After you have had carpal tunnel surgery, it is important to begin exercising your Wrist. However, it is important to take things slow and ease back into using your wrist. Take it week by week to ensure that you do not overexert your wrist and cause damage.
EditDuring the First Week after Surgery
- Follow a doctor-recommended rehabilitation plan. This plan will involve healing of your soft muscles, preventing wrist stiffness, and repairing your nerves and tendons. You will most likely have to check in with your doctor and/or physical therapist regularly to make sure that everything is going according to plan.
- Keep your wrist elevated as much as possible. This is particularly important in the first four days after surgery to limit swelling. You can use an arm sling while standing or moving around to keep your wrist elevated.
- When sitting or lying down, prop your wrist up on a cushion so that your hand and wrist are elevated above your chest. Doing this will help to limit swelling, which can also limit the pain you experience.
- Move your fingers. Gently and slowly move your fingers, extending them so that they are straight as much as possible. After extending your fingers, bend them at the knuckles to try to touch the bottom of your palm with your fingertips. Repeat this process 50 times within an hour. Doing this will help to strengthen your weakened tendons.
- Switch between these finger motion exercises until you feel like you can do them relatively easily without stress of pain.
- Do finger abduction and adduction. This is a simple exercise aiming to train your fingers to move with the flexor tendons. Doing this can also help to reduce swelling. To do this exercise:
- Open your hand and keep your fingers straight. Open your fingers as wide as you can, then squeeze them back together.
- Repeat this exercise ten times.
- Use your hand for simple everyday activities. While exercises are very beneficial, simply using your hand to do commonplace things will give it a good workout. However, don’t use your hand for prolonged periods of time, particularly if the activity involves pressure on the wrists like typing on your laptop.
- As a reminder, you should not return to work for at least two weeks after your surgery so that your wrist muscles and tendons can heal. If you force yourself to begin typing again, your pain will get triggered again and your weak tendons will become irritated.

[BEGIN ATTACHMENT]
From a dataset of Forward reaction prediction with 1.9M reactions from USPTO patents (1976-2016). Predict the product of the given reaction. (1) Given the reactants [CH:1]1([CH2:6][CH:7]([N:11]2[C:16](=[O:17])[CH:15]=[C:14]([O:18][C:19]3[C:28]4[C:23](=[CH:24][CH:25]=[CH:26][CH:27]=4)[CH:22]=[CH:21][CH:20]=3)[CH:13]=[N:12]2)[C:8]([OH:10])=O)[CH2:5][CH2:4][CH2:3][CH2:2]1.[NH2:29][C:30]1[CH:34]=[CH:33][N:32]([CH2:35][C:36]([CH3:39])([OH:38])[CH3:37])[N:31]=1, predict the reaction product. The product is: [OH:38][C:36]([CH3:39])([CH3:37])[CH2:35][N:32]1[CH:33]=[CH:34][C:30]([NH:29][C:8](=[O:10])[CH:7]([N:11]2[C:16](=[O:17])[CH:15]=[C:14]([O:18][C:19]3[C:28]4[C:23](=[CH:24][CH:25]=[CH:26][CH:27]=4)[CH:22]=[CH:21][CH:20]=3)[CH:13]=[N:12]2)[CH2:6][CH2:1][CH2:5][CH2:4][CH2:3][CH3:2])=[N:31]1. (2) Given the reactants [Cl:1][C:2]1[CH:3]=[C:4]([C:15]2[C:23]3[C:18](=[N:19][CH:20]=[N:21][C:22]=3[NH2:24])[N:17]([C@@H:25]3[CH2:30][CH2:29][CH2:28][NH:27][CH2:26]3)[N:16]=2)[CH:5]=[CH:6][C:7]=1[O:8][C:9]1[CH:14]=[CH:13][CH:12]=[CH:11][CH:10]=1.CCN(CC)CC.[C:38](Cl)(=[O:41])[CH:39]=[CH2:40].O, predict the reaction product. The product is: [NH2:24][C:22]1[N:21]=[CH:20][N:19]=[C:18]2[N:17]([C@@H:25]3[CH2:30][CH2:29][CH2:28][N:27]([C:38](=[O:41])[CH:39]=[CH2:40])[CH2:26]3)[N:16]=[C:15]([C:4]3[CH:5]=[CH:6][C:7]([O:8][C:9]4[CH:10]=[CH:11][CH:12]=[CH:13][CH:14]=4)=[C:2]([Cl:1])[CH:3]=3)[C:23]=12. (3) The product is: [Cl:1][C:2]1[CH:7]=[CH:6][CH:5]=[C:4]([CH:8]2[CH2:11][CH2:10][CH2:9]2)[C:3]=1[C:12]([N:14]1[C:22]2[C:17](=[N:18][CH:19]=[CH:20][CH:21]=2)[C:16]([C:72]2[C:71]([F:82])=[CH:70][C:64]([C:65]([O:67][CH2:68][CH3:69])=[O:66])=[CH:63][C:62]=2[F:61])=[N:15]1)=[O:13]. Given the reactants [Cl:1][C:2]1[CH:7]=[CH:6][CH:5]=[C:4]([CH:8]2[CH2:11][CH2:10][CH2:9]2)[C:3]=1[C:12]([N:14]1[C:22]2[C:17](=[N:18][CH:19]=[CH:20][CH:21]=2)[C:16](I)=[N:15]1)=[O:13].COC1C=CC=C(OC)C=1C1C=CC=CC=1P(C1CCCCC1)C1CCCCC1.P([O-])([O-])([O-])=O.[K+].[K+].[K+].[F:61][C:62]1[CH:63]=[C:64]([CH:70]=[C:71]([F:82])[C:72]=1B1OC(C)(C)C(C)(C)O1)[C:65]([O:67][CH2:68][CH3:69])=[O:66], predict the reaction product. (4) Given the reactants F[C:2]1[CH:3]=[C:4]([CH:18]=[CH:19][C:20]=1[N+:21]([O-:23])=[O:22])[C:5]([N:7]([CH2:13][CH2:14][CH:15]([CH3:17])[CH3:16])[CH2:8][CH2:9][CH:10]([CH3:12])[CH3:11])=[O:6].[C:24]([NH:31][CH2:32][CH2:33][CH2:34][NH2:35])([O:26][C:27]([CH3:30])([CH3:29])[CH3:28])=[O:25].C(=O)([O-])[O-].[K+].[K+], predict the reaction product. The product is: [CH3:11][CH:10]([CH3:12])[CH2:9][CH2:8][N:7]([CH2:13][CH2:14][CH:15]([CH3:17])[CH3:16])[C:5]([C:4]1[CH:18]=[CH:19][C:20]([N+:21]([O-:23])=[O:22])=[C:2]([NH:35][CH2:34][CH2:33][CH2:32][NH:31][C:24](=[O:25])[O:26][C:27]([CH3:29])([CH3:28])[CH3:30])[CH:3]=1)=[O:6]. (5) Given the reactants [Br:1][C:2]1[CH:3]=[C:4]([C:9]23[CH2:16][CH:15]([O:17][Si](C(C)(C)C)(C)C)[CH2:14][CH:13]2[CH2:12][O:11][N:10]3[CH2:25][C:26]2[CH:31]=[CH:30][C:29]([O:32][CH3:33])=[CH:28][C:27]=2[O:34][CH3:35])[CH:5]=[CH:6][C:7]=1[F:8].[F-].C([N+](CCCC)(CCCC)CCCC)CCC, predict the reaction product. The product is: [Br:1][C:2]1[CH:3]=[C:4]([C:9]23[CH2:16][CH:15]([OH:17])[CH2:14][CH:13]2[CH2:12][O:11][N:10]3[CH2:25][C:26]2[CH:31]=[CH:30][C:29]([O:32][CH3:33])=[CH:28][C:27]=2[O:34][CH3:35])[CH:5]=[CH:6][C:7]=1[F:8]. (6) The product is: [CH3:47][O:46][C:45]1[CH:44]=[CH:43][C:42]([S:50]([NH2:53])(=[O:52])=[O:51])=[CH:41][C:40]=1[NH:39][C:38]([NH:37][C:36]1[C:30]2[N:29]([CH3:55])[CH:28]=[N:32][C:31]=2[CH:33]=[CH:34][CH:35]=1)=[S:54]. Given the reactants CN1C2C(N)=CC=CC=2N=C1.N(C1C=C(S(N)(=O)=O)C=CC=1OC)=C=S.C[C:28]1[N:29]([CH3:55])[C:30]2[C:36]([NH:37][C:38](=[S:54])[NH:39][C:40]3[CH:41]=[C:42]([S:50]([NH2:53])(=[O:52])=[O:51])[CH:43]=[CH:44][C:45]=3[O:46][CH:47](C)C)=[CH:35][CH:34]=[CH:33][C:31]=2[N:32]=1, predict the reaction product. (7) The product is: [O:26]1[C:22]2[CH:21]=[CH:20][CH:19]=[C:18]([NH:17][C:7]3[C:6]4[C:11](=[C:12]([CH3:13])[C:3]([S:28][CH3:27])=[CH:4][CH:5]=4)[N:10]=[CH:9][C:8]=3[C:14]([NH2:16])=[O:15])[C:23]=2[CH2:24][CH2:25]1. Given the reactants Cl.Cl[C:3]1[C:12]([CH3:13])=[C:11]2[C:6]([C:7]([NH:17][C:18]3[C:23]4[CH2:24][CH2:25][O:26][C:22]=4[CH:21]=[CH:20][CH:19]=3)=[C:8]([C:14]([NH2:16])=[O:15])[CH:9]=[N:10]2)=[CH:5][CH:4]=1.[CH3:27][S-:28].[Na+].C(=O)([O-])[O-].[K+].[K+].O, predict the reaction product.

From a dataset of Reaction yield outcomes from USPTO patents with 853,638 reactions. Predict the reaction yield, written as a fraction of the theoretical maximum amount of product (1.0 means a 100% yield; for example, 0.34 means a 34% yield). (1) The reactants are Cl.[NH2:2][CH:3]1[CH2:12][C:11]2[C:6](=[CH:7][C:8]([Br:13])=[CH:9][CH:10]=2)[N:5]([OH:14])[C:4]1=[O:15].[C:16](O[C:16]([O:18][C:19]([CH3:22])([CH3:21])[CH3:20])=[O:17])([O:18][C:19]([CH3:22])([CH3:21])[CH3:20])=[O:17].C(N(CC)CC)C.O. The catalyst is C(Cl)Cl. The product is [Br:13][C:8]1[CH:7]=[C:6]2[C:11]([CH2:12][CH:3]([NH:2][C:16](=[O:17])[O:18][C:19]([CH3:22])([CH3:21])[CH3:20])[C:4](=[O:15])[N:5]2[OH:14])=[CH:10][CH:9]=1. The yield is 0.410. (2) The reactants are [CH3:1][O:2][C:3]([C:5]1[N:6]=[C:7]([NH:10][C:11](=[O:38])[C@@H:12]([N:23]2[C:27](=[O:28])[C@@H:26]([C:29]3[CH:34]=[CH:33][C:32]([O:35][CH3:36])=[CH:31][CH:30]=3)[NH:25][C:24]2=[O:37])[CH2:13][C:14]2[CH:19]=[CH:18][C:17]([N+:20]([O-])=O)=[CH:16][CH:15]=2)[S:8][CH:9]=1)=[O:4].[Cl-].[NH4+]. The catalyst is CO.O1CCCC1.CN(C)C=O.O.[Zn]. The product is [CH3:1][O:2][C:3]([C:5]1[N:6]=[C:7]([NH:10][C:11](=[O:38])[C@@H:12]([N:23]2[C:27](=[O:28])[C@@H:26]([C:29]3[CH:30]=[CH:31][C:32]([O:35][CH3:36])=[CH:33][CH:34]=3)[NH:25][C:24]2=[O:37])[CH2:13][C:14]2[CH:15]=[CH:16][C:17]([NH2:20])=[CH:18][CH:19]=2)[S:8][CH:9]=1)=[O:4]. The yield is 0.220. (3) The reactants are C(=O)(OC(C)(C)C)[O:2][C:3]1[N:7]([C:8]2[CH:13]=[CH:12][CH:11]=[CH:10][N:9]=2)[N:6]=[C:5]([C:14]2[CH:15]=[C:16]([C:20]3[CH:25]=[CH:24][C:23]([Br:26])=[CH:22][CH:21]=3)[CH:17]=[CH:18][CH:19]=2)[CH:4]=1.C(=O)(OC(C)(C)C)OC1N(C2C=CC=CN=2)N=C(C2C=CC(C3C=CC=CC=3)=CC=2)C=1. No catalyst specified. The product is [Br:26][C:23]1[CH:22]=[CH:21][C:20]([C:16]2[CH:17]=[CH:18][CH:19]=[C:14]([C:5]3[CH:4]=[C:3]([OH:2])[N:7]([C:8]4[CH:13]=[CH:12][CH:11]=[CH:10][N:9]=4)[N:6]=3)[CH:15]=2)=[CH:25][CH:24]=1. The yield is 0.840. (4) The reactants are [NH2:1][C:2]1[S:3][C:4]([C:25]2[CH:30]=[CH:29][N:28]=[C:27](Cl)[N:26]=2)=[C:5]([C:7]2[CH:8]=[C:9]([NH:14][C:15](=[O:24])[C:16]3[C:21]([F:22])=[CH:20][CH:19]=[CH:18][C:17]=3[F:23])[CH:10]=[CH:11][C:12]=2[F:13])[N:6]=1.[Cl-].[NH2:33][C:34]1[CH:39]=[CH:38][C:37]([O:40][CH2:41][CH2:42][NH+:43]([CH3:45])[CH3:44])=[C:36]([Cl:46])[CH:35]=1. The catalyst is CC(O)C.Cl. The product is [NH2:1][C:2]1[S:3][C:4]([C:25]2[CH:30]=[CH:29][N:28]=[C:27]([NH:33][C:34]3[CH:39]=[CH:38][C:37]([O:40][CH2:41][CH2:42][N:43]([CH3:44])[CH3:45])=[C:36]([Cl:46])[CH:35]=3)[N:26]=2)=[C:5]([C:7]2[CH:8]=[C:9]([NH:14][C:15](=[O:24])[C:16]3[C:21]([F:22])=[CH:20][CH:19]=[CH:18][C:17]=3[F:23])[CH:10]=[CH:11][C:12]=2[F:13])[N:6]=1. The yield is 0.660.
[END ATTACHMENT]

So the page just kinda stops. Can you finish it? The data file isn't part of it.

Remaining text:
- Apply ice to relieve any pain or swelling. Apply ice routinely, every day, especially in the first four days after your surgery. The cold temperature will help to reduce swelling and pain, as the cold constricts your blood vessels.
- Wrap ice or a cold compress in a hand towel so that you do not apply the ice directly to your skin, as applying ice for too long a period of time could cause skin damage. Leave the cold compress on your wrist for 15 to 20 minutes.
EditDuring the Second Week after Surgery
- Have the post-surgery dressing removed. You will receive a heavy duty band-aid to cover the stitches. You will have to replace the band-aid as it gets soiled; when you remove it, take the time to clean your wrist and around your stitches.
- While you will now be able to take a shower and get your wrist wet, you should not dunk your wrist in a pool or bowl filled with water.
- Wear a wrist brace. Your doctor will give you a wrist brace to wear during your second week after surgery. You should wear it during the day, and when you are sleeping at night. The brace is meant to keep your wrist safe and in a fixed position.
- You should remove the brace when taking a shower and when doing the exercises listed in the following steps.
- Introduce thumb flexion exercises into your previous routine. Keep on performing the previous finger motion exercises; they should be much easier to perform this week. Add in the “thumb flexion”. Do this by opening your hands and extending your fingers. Place your palm face up, then bend your thumb, trying to reach the base of your smallest finger to the other side of your hand. Return it back to its original position.
- Repeat this process about ten times.
- Do a thumb stretch exercise. An exercise called “Thumb stretch” is made by opening your hand palm, straightening all your fingers and turning your palm up. Grab your thumb outside so that it is pulled back.
- Count to five then release. Repeat this process ten times.
- Try a forearm extensor exercise. This exercise can be done by extending your arm in front of you, while keeping your elbow straight and your palm pointing towards the ground. Use your other hand to hold your fingers of the extended arm and gently push it down until you feel a stretch. This will help to stretch your muscles in your forearm and the back of your wrist.
- Hold this position for five seconds. Repeat this process five times throughout the day.